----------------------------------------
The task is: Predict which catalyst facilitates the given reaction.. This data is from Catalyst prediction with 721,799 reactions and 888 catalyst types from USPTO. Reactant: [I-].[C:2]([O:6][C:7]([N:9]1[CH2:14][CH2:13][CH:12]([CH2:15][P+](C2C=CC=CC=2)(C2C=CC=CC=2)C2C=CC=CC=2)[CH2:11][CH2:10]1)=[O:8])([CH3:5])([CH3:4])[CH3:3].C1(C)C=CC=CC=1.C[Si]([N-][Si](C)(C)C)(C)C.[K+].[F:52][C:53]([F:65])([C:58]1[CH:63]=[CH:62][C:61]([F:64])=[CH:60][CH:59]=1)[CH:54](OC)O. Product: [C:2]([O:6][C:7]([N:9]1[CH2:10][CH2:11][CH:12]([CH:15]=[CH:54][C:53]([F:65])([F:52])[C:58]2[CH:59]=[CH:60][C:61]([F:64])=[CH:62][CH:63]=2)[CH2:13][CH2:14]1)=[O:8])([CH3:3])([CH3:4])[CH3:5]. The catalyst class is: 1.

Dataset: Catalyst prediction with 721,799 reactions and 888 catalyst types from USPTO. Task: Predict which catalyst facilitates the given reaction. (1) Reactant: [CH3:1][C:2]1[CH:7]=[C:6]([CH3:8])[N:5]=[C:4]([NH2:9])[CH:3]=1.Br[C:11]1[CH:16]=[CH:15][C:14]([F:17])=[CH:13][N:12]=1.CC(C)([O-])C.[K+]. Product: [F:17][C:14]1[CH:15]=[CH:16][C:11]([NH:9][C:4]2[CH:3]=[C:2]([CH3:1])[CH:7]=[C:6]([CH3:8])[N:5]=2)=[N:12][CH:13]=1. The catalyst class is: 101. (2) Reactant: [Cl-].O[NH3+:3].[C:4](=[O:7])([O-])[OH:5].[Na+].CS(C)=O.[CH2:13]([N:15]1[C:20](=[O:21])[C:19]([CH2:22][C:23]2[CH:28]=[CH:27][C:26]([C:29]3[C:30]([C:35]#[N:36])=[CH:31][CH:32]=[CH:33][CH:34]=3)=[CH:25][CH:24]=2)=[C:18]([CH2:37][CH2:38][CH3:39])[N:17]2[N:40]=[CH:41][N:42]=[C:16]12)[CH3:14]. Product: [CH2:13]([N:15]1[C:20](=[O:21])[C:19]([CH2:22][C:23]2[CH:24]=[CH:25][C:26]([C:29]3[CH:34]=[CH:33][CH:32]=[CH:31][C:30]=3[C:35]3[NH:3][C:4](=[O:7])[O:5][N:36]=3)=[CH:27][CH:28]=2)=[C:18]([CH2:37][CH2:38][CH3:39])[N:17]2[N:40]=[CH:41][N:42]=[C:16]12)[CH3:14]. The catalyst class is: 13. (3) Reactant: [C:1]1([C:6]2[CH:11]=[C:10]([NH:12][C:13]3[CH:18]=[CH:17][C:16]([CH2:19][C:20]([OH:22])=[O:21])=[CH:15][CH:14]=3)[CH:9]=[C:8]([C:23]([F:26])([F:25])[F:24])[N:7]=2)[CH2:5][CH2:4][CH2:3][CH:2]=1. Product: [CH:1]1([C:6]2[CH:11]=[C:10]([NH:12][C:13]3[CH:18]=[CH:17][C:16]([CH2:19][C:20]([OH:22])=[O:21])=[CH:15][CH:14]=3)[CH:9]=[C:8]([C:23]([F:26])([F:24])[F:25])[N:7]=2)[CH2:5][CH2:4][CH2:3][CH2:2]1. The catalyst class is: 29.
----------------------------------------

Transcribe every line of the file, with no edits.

The task is: Predict which catalyst facilitates the given reaction.. This data is from Catalyst prediction with 721,799 reactions and 888 catalyst types from USPTO. Reactant: [I-].[C:2]([O:6][C:7]([N:9]1[CH2:14][CH2:13][CH:12]([CH2:15][P+](C2C=CC=CC=2)(C2C=CC=CC=2)C2C=CC=CC=2)[CH2:11][CH2:10]1)=[O:8])([CH3:5])([CH3:4])[CH3:3].C1(C)C=CC=CC=1.C[Si]([N-][Si](C)(C)C)(C)C.[K+].[F:52][C:53]([F:65])([C:58]1[CH:63]=[CH:62][C:61]([F:64])=[CH:60][CH:59]=1)[CH:54](OC)O. Product: [C:2]([O:6][C:7]([N:9]1[CH2:10][CH2:11][CH:12]([CH:15]=[CH:54][C:53]([F:65])([F:52])[C:58]2[CH:59]=[CH:60][C:61]([F:64])=[CH:62][CH:63]=2)[CH2:13][CH2:14]1)=[O:8])([CH3:3])([CH3:4])[CH3:5]. The catalyst class is: 1.

Dataset: Catalyst prediction with 721,799 reactions and 888 catalyst types from USPTO. Task: Predict which catalyst facilitates the given reaction. (1) Reactant: [CH3:1][C:2]1[CH:7]=[C:6]([CH3:8])[N:5]=[C:4]([NH2:9])[CH:3]=1.Br[C:11]1[CH:16]=[CH:15][C:14]([F:17])=[CH:13][N:12]=1.CC(C)([O-])C.[K+]. Product: [F:17][C:14]1[CH:15]=[CH:16][C:11]([NH:9][C:4]2[CH:3]=[C:2]([CH3:1])[CH:7]=[C:6]([CH3:8])[N:5]=2)=[N:12][CH:13]=1. The catalyst class is: 101. (2) Reactant: [Cl-].O[NH3+:3].[C:4](=[O:7])([O-])[OH:5].[Na+].CS(C)=O.[CH2:13]([N:15]1[C:20](=[O:21])[C:19]([CH2:22][C:23]2[CH:28]=[CH:27][C:26]([C:29]3[C:30]([C:35]#[N:36])=[CH:31][CH:32]=[CH:33][CH:34]=3)=[CH:25][CH:24]=2)=[C:18]([CH2:37][CH2:38][CH3:39])[N:17]2[N:40]=[CH:41][N:42]=[C:16]12)[CH3:14]. Product: [CH2:13]([N:15]1[C:20](=[O:21])[C:19]([CH2:22][C:23]2[CH:24]=[CH:25][C:26]([C:29]3[CH:34]=[CH:33][CH:32]=[CH:31][C:30]=3[C:35]3[NH:3][C:4](=[O:7])[O:5][N:36]=3)=[CH:27][CH:28]=2)=[C:18]([CH2:37][CH2:38][CH3:39])[N:17]2[N:40]=[CH:41][N:42]=[C:16]12)[CH3:14]. The catalyst class is: 13. (3) Reactant: [C:1]1([C:6]2[CH:11]=[C:10]([NH:12][C:13]3[CH:18]=[CH:17][C:16]([CH2:19][C:20]([OH:22])=[O:21])=[CH:15][CH:14]=3)[CH:9]=[C:8]([C:23]([F:26])([F:25])[F:24])[N:7]=2)[CH2:5][CH2:4][CH2:3][CH:2]=1. Product: [CH:1]1([C:6]2[CH:11]=[C:10]([NH:12][C:13]3[CH:18]=[CH:17][C:16]([CH2:19][C:20]([OH:22])=[O:21])=[CH:15][CH:14]=3)[CH:9]=[C:8]([C:23]([F:26])([F:24])[F:25])[N:7]=2)[CH2:5][CH2:4][CH2:3][CH2:2]1. The catalyst class is: 29.